Advocates for cancer patients in Delaware are hoping lawmakers will take action to address a wide disparity in the costs of life-saving treatment.
A bipartisan group of members of the Delaware General Assembly Wednesday introduced legislation that would require insurance companies to reimburse intravenous and oral cancer drugs at the same rate.
Currently, health plans often cover intravenous or infusion medication, while oral drugs often require higher co-pays and payments.
“Access to effective, medically-appropriate oral anticancer medications will assist in ensuring the immediate and long-term financial stability of patients,” Meghan Buzby of the International Myeloma Foundation said Wednesday at a news conference in Dover. “If patients can access oral anticancer medications, take these medications at home and continue working during treatment, employers may avoid the costly issues of turnover, missed days at work, short and long-term disability, caregiver absenteeism and replacement worker costs.”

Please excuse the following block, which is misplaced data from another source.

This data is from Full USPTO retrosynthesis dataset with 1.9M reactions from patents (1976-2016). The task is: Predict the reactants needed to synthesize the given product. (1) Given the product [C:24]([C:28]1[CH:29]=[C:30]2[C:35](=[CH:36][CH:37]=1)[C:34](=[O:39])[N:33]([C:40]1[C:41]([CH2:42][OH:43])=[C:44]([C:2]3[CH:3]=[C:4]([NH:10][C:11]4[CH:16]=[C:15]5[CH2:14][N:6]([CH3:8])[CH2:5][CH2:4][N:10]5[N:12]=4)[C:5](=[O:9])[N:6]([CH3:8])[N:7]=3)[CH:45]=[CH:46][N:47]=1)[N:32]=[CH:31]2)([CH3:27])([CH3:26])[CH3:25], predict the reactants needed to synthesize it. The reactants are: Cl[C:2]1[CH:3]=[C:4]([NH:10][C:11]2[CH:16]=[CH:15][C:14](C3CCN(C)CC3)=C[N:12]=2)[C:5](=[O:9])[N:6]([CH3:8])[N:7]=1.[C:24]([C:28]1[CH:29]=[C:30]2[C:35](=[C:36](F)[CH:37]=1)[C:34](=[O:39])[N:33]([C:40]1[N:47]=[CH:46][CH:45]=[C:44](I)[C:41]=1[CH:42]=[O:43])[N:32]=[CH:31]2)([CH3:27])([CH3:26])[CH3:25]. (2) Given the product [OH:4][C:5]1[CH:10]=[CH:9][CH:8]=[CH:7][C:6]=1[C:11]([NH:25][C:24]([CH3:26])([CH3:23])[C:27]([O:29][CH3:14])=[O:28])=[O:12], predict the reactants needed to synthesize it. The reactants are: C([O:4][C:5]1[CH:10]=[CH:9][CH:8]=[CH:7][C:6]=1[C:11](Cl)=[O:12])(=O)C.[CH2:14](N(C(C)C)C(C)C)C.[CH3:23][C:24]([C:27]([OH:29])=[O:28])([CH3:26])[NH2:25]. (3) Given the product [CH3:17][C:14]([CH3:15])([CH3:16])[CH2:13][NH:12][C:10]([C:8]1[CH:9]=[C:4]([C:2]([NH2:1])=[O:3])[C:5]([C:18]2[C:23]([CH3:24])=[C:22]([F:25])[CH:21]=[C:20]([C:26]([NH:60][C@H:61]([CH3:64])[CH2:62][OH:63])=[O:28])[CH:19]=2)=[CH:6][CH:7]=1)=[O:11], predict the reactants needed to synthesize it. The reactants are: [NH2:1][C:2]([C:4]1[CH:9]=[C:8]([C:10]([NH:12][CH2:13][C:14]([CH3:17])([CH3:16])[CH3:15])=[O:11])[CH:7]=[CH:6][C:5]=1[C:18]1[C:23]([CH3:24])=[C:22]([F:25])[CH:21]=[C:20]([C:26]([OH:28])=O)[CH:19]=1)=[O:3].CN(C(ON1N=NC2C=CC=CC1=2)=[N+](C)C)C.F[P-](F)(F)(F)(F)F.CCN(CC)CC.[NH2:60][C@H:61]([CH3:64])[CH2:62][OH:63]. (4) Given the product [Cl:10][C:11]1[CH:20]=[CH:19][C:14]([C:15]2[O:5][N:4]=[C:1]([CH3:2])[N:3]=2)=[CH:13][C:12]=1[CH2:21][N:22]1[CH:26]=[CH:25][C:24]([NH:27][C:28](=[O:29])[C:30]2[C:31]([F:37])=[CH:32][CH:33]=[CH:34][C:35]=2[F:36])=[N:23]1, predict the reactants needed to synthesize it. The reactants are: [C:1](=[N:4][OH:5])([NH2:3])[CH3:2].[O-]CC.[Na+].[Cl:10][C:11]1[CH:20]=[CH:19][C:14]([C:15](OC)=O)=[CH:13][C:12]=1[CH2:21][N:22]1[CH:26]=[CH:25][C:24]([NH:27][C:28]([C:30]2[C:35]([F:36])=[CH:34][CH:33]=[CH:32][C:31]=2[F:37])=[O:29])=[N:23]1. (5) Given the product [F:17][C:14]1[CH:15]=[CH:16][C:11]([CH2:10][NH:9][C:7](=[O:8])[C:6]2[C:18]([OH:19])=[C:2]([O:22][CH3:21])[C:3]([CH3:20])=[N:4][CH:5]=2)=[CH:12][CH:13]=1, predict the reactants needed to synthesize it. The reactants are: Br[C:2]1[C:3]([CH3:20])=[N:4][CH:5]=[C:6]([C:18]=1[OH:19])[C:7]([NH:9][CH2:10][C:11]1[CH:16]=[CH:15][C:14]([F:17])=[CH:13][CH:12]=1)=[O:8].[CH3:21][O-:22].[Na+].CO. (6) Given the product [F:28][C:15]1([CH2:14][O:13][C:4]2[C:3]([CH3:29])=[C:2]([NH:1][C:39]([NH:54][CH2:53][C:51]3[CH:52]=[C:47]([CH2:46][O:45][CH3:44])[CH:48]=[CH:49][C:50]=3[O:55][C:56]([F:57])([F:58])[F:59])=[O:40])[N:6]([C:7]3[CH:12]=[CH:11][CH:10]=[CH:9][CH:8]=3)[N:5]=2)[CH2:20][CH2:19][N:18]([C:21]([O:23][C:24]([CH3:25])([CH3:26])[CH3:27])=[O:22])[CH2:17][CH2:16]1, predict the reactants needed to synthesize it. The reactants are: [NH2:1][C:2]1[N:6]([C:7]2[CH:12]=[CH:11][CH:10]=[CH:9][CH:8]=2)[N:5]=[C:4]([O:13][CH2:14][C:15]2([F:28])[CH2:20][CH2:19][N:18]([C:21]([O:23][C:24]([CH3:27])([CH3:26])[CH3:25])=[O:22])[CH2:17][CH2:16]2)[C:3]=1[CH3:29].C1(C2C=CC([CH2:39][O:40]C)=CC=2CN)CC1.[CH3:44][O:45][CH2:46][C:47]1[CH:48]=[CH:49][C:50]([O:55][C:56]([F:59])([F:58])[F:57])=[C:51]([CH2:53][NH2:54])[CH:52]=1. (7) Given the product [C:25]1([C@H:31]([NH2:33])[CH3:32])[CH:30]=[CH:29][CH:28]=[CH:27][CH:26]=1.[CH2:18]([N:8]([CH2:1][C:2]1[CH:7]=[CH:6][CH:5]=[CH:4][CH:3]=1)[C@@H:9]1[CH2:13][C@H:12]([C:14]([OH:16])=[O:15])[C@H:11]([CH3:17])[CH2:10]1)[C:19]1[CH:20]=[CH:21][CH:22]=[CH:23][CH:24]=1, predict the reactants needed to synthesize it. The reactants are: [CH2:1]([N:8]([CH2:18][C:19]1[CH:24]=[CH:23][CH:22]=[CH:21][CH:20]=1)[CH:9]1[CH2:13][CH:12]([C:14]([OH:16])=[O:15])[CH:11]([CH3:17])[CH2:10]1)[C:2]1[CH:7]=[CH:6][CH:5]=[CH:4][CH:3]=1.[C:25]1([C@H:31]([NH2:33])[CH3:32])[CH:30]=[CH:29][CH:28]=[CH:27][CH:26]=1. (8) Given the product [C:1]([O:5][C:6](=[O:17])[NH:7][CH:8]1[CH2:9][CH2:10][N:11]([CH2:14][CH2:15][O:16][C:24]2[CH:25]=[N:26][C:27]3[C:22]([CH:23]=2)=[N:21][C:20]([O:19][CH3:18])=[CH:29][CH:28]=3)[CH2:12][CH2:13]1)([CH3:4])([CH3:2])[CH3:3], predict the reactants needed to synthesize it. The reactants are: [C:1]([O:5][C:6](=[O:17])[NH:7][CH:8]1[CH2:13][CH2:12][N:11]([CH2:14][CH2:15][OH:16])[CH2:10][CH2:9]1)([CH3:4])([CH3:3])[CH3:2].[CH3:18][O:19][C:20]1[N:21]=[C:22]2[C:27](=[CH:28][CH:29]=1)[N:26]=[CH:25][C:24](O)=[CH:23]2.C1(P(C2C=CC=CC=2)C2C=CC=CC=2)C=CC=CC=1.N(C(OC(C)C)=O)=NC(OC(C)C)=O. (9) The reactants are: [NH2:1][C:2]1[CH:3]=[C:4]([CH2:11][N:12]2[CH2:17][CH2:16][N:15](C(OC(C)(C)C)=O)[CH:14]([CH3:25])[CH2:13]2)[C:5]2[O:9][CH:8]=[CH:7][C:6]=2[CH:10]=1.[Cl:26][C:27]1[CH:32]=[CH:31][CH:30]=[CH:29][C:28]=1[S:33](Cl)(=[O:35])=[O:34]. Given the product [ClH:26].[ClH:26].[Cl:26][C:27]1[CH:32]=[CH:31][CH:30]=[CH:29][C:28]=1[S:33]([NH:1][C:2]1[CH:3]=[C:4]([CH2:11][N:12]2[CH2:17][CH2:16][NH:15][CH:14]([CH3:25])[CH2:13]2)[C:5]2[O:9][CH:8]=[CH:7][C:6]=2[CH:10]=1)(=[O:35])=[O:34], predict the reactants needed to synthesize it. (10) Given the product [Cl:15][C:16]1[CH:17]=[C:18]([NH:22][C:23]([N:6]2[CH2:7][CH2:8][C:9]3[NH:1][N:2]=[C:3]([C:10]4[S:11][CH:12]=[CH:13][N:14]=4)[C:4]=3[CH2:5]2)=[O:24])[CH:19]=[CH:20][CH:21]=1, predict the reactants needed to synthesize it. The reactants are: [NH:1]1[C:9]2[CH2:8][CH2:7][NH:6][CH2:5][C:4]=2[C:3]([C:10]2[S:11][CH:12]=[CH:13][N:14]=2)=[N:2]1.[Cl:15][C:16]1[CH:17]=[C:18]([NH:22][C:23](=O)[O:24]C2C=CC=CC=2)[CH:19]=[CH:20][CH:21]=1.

One of the sponsors of the bill, State Representative Deborah Hudson (R-Fairthorne) said the Delaware Cancer Treatment Access Act would not mandate insurance coverage for cancer treatment, if such treatments are not already covered by a health plan. The bill would only impact those plans that currently list anti-cancer treatment as a covered service.
Josephine Diagonale of Magnolia, a cancer survivor and a local member of the International Myeloma Foundation Support Group, said she was shocked when she learned of the “staggering, out-of-pocket costs” of the preferred drug for her treatment. “This disparity restricts patient access to life-saving, oral cancer therapies,” Diagonale said. “When the oral treatment is determined to be most effective, patients are sometimes forced to make their treatment choice based on cost, rather than efficacy.”